August 02, 2002

Advice to residents on private wells

 

NEWMARKET - Following the recent heavy rainfalls, The Regional Municipality of York Health Services Department reminds residents who draw their drinking water from private wells to test their drinking water supply. According to data received from the 2001/2002 Rapid Risk Factor Surveillance System, 9% of all York Region households get their drinking water from private wells. This equates to about 16,000 homes with private wells and approximately 53,000 people drinking water from these sources.

Surface water run-off after a heavy rainfall can contaminate wells that are not adequately maintained or protected. Dug wells are particularly susceptible to contamination due to their large diameters and shallow depth. Improper well construction and failure to maintain the well often results in contamination of the well supply through surface contamination. It is vital that owners of dug wells maintain their wells and test their water after heavy rainfall to ensure that surface contamination is not gaining access to the well water supply. Even deep drilled wells and aquifers can become contaminated as a result of cracks in the well casing, unsecured wellheads or deep cracks in the earth.

The bacteriological quality of your water is determined by looking for the presence of bacteria that are indicators of faecal (sewage) contamination total coliforms and Escherichia coli. Total coliforms occur naturally in soil and in the gut of humans and animals. Thus, their presence in water may indicate faecal contamination. E. coli are present only in the gut of humans and animals. Their presence indicates definite faecal (sewage) pollution. Harmful bacteria can be present in water that tastes, looks and smells acceptable.

Homeowners on private wells are responsible for testing their own water supply. Private wells should be tested for bacterial contamination three to four times per year. The best time to sample your well water is when the probability of contamination is greatest. This is likely to be in early spring just after the thaw, after an extended dry spell, following heavy rains or if the well has not been in use for long periods of time, as in the case of seasonal residences.

The bacterial stability of water cannot be determined from a single sample. It is recommended that residents submit three samples at least one week apart. Residents on municipal water supplies do not need to test their water as this is done routinely by the municipalities.

York Region Health Services promotes routine well water testing of private wells by providing Private Drinking Water Test Kits and arranging for water sample analysis through the Ministry of Health and Long-Term Care Laboratory Services. The water test kits are available at various York Region locations:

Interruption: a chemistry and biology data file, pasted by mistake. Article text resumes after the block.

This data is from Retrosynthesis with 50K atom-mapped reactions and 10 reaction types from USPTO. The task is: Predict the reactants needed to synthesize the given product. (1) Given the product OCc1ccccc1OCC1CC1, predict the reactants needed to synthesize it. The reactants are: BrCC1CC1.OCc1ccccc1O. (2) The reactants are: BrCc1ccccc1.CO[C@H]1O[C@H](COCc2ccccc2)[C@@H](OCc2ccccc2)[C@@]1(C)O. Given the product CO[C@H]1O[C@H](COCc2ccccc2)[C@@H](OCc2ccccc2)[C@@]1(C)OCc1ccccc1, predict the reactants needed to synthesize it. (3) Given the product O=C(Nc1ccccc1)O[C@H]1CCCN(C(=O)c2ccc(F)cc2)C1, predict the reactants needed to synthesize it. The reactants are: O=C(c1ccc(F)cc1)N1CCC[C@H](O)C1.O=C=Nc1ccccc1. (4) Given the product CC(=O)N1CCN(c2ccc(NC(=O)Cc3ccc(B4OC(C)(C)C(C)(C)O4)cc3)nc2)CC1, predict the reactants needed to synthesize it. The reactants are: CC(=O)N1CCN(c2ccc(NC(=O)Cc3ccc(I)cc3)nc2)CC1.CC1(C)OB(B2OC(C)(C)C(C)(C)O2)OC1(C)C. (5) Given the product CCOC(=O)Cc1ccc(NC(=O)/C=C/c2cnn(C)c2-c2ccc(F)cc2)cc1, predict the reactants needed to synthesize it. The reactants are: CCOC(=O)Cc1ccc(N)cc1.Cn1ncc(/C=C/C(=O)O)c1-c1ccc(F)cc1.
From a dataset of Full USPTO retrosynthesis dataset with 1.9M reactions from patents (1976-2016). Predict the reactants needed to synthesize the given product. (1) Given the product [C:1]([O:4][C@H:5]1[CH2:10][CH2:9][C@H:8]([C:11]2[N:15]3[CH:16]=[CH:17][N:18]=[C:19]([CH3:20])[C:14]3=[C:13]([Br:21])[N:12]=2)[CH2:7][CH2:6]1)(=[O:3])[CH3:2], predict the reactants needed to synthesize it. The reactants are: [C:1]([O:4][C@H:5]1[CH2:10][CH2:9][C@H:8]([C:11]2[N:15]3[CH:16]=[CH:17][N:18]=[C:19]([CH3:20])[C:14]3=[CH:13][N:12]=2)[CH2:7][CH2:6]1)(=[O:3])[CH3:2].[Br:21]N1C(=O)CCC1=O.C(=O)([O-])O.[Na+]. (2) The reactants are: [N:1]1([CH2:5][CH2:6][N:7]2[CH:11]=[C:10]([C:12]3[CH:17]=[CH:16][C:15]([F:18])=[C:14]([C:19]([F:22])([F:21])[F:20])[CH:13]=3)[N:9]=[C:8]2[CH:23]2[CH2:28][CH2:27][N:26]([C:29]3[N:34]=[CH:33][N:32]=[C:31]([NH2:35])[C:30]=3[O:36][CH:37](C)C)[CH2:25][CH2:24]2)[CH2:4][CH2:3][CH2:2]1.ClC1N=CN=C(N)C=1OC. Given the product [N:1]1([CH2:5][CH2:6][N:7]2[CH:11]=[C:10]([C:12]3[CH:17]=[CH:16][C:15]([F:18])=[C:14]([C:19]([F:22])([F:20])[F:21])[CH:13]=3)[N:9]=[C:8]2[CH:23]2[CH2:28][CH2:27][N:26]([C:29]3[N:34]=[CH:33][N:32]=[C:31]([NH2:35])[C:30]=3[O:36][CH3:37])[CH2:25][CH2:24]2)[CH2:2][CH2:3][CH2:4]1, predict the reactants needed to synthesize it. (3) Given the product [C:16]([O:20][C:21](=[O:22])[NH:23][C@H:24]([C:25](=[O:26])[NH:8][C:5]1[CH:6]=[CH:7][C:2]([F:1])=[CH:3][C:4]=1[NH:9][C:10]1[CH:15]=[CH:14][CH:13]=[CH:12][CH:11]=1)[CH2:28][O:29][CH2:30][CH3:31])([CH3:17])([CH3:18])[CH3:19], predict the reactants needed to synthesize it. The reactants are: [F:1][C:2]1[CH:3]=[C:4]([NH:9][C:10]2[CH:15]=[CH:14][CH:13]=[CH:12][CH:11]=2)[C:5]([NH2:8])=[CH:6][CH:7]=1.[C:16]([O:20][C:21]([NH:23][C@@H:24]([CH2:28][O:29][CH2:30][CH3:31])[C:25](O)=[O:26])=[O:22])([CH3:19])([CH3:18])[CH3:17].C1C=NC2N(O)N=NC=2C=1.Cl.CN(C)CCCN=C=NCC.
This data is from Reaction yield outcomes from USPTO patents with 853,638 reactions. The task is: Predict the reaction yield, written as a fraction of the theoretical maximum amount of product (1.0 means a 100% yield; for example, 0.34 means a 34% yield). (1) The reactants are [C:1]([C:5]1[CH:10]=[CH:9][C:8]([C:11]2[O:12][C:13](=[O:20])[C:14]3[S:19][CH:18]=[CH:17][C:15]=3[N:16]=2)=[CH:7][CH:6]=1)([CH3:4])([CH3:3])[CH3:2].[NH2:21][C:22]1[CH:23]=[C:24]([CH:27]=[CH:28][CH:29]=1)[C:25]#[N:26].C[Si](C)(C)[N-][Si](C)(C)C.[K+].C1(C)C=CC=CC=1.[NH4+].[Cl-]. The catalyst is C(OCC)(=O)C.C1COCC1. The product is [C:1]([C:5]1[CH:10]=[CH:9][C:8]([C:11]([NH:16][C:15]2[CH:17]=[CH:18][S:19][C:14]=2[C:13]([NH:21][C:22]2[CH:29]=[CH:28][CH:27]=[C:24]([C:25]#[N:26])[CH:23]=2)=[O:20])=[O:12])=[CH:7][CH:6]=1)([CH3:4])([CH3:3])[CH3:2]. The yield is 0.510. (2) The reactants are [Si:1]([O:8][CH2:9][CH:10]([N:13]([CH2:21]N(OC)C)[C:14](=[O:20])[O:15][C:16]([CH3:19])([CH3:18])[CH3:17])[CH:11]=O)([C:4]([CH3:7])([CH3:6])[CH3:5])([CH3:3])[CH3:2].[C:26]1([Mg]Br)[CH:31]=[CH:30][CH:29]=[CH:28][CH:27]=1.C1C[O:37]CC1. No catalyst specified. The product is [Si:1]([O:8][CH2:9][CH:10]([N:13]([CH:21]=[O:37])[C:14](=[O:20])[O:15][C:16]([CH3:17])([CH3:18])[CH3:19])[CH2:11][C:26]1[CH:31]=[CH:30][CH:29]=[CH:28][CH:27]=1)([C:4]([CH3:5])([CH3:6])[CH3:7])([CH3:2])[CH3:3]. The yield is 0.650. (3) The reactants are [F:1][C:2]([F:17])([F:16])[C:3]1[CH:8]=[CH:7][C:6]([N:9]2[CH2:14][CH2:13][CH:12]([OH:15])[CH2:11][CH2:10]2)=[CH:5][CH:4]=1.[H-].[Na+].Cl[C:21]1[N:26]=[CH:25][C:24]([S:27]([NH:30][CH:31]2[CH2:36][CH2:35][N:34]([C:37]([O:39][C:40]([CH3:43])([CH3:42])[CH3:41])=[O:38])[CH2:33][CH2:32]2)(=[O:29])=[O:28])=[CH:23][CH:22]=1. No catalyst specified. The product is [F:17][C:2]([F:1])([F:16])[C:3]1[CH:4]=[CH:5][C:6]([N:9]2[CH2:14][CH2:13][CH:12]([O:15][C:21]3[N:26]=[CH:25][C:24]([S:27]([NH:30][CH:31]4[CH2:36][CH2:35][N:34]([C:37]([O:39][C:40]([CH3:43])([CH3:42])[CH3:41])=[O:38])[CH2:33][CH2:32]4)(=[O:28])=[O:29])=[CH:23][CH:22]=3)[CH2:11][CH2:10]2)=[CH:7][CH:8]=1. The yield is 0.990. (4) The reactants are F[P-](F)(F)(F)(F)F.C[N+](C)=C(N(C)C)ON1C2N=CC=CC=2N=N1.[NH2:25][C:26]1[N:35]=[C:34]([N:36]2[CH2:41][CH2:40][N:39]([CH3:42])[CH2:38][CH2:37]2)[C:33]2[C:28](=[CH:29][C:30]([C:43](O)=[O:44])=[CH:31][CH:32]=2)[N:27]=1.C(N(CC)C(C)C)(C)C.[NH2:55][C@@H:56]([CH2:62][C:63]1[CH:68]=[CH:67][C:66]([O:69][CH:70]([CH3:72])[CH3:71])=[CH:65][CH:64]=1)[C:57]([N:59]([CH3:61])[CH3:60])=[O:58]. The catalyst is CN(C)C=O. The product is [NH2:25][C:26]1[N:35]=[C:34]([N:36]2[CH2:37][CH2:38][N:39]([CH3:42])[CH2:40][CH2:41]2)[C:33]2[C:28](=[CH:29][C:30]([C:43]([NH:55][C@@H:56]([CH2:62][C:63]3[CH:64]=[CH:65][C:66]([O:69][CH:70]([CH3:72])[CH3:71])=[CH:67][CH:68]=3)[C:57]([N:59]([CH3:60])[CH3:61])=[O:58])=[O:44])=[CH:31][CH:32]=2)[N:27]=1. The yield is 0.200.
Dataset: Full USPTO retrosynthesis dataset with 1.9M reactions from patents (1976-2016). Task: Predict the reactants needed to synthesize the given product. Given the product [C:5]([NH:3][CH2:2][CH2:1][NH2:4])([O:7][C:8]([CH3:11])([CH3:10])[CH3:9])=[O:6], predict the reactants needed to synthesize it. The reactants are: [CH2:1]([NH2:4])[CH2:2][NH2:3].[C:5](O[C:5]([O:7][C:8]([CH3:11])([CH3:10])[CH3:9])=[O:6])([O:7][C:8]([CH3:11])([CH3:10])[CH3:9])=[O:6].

Georgina: Georgina Civic Centre, 26557 Civic Centre Road, Keswick,

Markham: 4261 Highway No. 7 East, Suite B6-9, Unionville,

Richmond Hill: 50 High Tech Road, 2nd Floor, Richmond Hill

Newmarket: The Tannery, 465 Davis Drive, Suite 240, Newmarket

Samples must be dropped off by noon on Tuesdays or Thursdays, for transport to the Laboratory for analysis. Water quality results are then forward to the resident through the mail by the provincial laboratory.

Residents are asked to ensure that water quality results are acceptable before using the water supply. If unsure of the bacteriological quality of water, boil water used for drinking, washing fruits and vegetables, brushing teeth or any activity involving young children swallowing water. The Health Services Department recommends that water should be brought to a rapid boil, and boiled for one minute. Water should continue to be boiled until three test results indicate no evidence of bacterial contamination.

If you have experienced gastrointestinal illness and suspect that it might be associated with your well water, consult your physician. For further information on drinking water, well water quality or the Private Drinking Water Test Kits please contact York Region Health Services Health Connection at 1-800-361-5653 and ask to speak to a Public Health Inspector.

The Regional Municipality of York is committed to providing cost-effective, quality services that respond to the needs of our rapidly growing communities. York Region is comprised of the following nine area municipalities: Aurora, East Gwillimbury, Georgina, King, Markham, Newmarket, Richmond Hill, Vaughan and

Whitchurch-Stouffville. For more information, visit our website at: www.region.york.on.ca.

For additional information about this media release contact:

Kim Clark

York Region Health Services

905-830-4444 Ext. 4101

kim.clark@region.york.on.ca

 


The Regional Municipality of York is committed to providing cost-effective, quality services that respond to the needs of our rapidly growing communities.  York Region is comprised of the following nine area municipalities:  Aurora, East Gwillimbury, Georgina, King, Markham, Newmarket, Richmond Hill, Vaughan and Whitchurch-Stouffville.  For more information, visit our Web site at:  www.region.york.on.ca

Contact: Patrick Casey, Senior Media Relations Specialist, York Region

 
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